And as far as I know gapless playback is 'impossible' for mp3 without tricks...

wavfan
2010-01-15, 09:54
My 2 cents on this:

You should definitely use a lossles format : FLAC, WAV or AIFF.
The latter is afaik a "proprietary format", i.e. you can risk that some of the tools available are not able to handle it. FLAC and WAV are by far the most common one's.
When we have 1TB MP3-players, they should perhaps be called FLAC-players in stead ?

Personally I use WAV format - and live with that.
As mentioned, FLAC will give you possibilities for update of album-art and various tags. The tagging is mostly a blessing, what I can understand, but it may cause trouble for some.... You should plan your library structure and your tags. Think that old forum threads here will help you.

Regarding streaming: I have a setup using an "old" XP-notebook, sending to access point, and the from there to SB3 (passsing the SB3 along the way). Haven't had any problems with that. Notebook network is about 4% utilized, on average. (G-mode like). Any problems should come from CPU-load (other applications than SC), or interference from other wi-fi.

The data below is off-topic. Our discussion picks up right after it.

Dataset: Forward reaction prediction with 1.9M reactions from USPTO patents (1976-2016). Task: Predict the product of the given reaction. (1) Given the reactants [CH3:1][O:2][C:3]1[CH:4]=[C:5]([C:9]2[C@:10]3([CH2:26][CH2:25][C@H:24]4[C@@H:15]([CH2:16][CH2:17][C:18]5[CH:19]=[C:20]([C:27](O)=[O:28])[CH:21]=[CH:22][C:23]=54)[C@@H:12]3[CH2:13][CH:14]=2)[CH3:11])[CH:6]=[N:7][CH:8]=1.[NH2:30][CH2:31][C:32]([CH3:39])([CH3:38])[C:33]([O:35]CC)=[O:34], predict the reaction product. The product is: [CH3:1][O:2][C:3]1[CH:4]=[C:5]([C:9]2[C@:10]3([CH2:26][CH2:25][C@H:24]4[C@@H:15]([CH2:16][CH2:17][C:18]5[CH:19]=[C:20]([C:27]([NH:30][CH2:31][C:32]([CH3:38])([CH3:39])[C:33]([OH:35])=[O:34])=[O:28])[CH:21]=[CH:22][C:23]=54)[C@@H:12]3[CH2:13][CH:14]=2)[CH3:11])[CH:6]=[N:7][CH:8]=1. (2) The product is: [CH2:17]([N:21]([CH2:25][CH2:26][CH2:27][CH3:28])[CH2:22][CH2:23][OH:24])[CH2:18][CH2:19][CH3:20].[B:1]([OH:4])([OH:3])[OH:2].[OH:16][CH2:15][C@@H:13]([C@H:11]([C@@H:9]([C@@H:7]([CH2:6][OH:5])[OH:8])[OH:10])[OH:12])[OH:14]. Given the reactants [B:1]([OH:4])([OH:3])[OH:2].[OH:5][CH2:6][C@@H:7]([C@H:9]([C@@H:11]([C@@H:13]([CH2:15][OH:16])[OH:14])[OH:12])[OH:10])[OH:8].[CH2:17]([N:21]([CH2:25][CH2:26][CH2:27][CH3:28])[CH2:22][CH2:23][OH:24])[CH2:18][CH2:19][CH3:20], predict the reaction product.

Mnyb
2010-01-15, 10:00
I guess he wants losless and in that case mp3 is out of the question...
And if diskspace is the only reason to switch to mp3 then I see no reason to switch to mp3, I just buy a (extra|bigger) disk...
And as far as I know gapless playback is 'impossible' for mp3 without tricks...

+1 and one also wants rip lossles anyway, even you plan to use mp3 batch converting is easy, otherwise you will rerip in the future. And a lossles rip is a complete backup of the CD for the future, harddisc cost is no concern compared to 1000 CD's by more drives.
And don't forget to backup , 100'ds of hours of ripping and tagging is worth something.

MrSinatra
2010-01-15, 11:03
I guess he wants losless and in that case mp3 is out of the question...
And if diskspace is the only reason to switch to mp3 then I see no reason to switch to mp3, I just buy a (extra|bigger) disk...
And as far as I know gapless playback is 'impossible' for mp3 without tricks...